Best practices for any media interview.

Theoffice

 

So you have an interview lined up with the media. Now what?

Well, you definitely don’t want to be unprepared for it. Typically you’ve probably done your research on the reporter to get enough to know what they cover but we always recommend covering your bases (and your a**) before the interview. Here are a few best practices that your PR person AND you should know before your interview.

  1. Research the reporter – Do your due diligence and get background on the types of articles the reporter has written before. This will also give you a feel of the way they view news and any potential direction they may take with the story that they are creating. It’s good to get a gage on the type of voice so that you can get in front of what they may ask you instead of being surprised.
  2. Ask for questions in advance – There is no harm in prepping for any interview. Go ahead and ask the reporter if they have questions planned for the interview in advance. If they don’t give you questions, they may give you direction in what to prep for. If they don’t give you any of that. Use your research to create questions of your own and answer them in preparation of what you may be faced with during your interview.

  3. Draft key messages – Everyone has an agenda and you should too. Make sure you are able to get 3 key messages across in your interview. There’s has to be something you want to communicate (or else why are you in this call/meeting). So jot it down early, fine tune the message and deliver it before you get off the call. Reporters will typically ask at the end of the interview if there’s anything you want to add, go through and make sure all your key messages are checked off.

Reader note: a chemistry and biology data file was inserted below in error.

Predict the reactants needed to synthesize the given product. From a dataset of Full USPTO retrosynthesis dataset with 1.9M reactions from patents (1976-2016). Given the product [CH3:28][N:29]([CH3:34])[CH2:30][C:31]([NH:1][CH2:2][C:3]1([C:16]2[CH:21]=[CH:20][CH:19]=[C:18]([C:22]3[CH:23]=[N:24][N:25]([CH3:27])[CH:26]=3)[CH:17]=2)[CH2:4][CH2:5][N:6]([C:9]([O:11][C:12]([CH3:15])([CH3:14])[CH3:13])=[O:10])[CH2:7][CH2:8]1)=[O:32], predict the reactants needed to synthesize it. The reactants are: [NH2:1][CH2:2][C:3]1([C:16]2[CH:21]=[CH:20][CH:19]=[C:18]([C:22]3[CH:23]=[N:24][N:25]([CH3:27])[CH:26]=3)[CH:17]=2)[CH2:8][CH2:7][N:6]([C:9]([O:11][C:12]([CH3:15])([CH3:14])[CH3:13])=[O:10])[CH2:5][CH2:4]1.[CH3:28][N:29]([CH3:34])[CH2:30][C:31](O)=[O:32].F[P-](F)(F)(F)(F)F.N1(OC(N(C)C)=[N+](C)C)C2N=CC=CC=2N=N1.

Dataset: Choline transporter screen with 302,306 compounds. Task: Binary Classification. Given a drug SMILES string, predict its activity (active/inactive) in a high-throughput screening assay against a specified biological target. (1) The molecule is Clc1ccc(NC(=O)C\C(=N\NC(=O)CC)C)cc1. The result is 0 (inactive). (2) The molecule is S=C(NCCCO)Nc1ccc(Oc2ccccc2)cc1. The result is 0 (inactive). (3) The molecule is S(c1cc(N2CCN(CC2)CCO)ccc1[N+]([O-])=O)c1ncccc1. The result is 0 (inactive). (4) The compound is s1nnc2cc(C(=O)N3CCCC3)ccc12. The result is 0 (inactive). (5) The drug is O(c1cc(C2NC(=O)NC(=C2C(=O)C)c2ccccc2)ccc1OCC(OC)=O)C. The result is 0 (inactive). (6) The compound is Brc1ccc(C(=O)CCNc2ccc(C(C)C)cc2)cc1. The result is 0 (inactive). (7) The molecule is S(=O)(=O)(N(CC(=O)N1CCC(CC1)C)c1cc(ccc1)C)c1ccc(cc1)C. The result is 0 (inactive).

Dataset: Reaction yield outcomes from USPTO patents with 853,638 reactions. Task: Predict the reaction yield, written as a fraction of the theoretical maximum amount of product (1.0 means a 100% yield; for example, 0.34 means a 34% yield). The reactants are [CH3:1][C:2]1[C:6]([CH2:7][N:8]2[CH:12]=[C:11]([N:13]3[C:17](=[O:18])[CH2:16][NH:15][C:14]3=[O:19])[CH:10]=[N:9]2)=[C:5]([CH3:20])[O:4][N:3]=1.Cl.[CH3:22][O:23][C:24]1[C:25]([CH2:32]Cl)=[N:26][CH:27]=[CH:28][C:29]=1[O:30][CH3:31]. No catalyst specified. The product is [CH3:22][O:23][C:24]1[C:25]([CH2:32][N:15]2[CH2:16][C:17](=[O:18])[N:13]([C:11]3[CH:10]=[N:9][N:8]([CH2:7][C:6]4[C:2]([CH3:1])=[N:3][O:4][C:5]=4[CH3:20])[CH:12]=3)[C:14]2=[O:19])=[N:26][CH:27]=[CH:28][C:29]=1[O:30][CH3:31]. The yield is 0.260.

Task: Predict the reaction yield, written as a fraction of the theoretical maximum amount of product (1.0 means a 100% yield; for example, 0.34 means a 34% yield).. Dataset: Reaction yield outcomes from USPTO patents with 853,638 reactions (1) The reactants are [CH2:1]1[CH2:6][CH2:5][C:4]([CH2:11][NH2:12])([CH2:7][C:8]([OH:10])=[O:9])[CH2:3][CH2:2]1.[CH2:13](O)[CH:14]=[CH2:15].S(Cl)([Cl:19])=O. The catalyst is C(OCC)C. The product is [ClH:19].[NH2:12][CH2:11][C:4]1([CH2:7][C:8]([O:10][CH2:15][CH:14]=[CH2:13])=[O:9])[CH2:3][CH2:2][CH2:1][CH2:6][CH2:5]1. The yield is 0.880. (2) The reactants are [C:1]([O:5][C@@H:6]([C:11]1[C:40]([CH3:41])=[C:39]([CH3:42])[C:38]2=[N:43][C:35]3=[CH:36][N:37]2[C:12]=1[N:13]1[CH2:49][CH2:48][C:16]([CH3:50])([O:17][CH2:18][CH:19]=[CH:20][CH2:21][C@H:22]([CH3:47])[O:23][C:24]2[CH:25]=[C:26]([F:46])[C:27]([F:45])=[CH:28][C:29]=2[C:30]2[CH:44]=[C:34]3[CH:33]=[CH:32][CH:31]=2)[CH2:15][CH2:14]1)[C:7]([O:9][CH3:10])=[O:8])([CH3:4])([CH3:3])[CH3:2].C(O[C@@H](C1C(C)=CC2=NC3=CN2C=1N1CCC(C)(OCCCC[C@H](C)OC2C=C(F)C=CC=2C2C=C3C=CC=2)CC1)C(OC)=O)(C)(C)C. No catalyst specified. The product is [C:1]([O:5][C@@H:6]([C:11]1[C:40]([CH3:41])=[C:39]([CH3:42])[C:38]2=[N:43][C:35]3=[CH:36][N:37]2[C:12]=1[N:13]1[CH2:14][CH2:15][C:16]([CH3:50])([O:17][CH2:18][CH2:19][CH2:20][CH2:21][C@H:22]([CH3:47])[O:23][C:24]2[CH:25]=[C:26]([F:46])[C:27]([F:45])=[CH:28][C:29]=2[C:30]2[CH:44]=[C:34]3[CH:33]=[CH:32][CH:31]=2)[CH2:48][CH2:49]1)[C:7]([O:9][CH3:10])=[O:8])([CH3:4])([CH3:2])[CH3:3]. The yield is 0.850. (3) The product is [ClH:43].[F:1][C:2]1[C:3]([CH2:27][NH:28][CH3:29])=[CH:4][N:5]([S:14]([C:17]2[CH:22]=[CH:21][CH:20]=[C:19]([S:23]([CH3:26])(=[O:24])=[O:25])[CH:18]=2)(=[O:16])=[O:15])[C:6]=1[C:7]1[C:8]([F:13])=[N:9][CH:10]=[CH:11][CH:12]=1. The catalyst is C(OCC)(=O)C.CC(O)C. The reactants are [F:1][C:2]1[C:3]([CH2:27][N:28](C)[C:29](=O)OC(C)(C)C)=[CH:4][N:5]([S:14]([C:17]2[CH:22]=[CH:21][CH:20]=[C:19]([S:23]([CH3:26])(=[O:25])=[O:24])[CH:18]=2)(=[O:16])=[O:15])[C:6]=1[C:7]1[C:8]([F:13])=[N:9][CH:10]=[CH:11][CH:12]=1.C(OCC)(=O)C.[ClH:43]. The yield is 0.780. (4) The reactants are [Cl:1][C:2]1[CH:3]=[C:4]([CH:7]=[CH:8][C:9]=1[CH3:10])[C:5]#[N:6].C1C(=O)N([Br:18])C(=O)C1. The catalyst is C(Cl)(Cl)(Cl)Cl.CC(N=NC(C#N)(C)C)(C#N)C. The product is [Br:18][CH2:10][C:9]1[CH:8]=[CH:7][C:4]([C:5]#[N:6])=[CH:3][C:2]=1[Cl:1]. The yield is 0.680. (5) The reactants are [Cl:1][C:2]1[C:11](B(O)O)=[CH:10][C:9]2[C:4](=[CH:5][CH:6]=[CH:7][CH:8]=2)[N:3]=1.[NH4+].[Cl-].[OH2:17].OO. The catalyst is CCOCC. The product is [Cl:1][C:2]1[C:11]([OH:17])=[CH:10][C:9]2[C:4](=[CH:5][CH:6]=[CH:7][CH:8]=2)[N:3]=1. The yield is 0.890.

4. Create a Call to Action – At the end of every interview, we always have a call to action. Our call to action is usually to send over the press kit or resources that were discussed during the call. Anything to make the story flow easier and quicker. What do you want from the reporter? This is the time where you can even ask about the timeframe of when the story may come out. Be gentle, as they don’t always have control over timing.

  5. Follow up with the reporter – Last but not least, make sure to follow up. This is relationship building 101 here. Follow up with more resources, follow up with information or follow up just to thank them. They are people after all and just like you, they took time out of their schedule to interview you. You’re a few feet closer to media coverage, so a thank you note is never a bad idea.

With these few tips, you should be able to ace any interview and get what you need. While you may not always get coverage out of every interview, see it as a chance to build the relationship. The better the relationship, the more likely you are to have them revisit you for a chance for coverage in the future.

Have a broadcast or in-person interview? There are a few different rules for those, stay tuned for tips on those in the near future.

Happy Interviewing!

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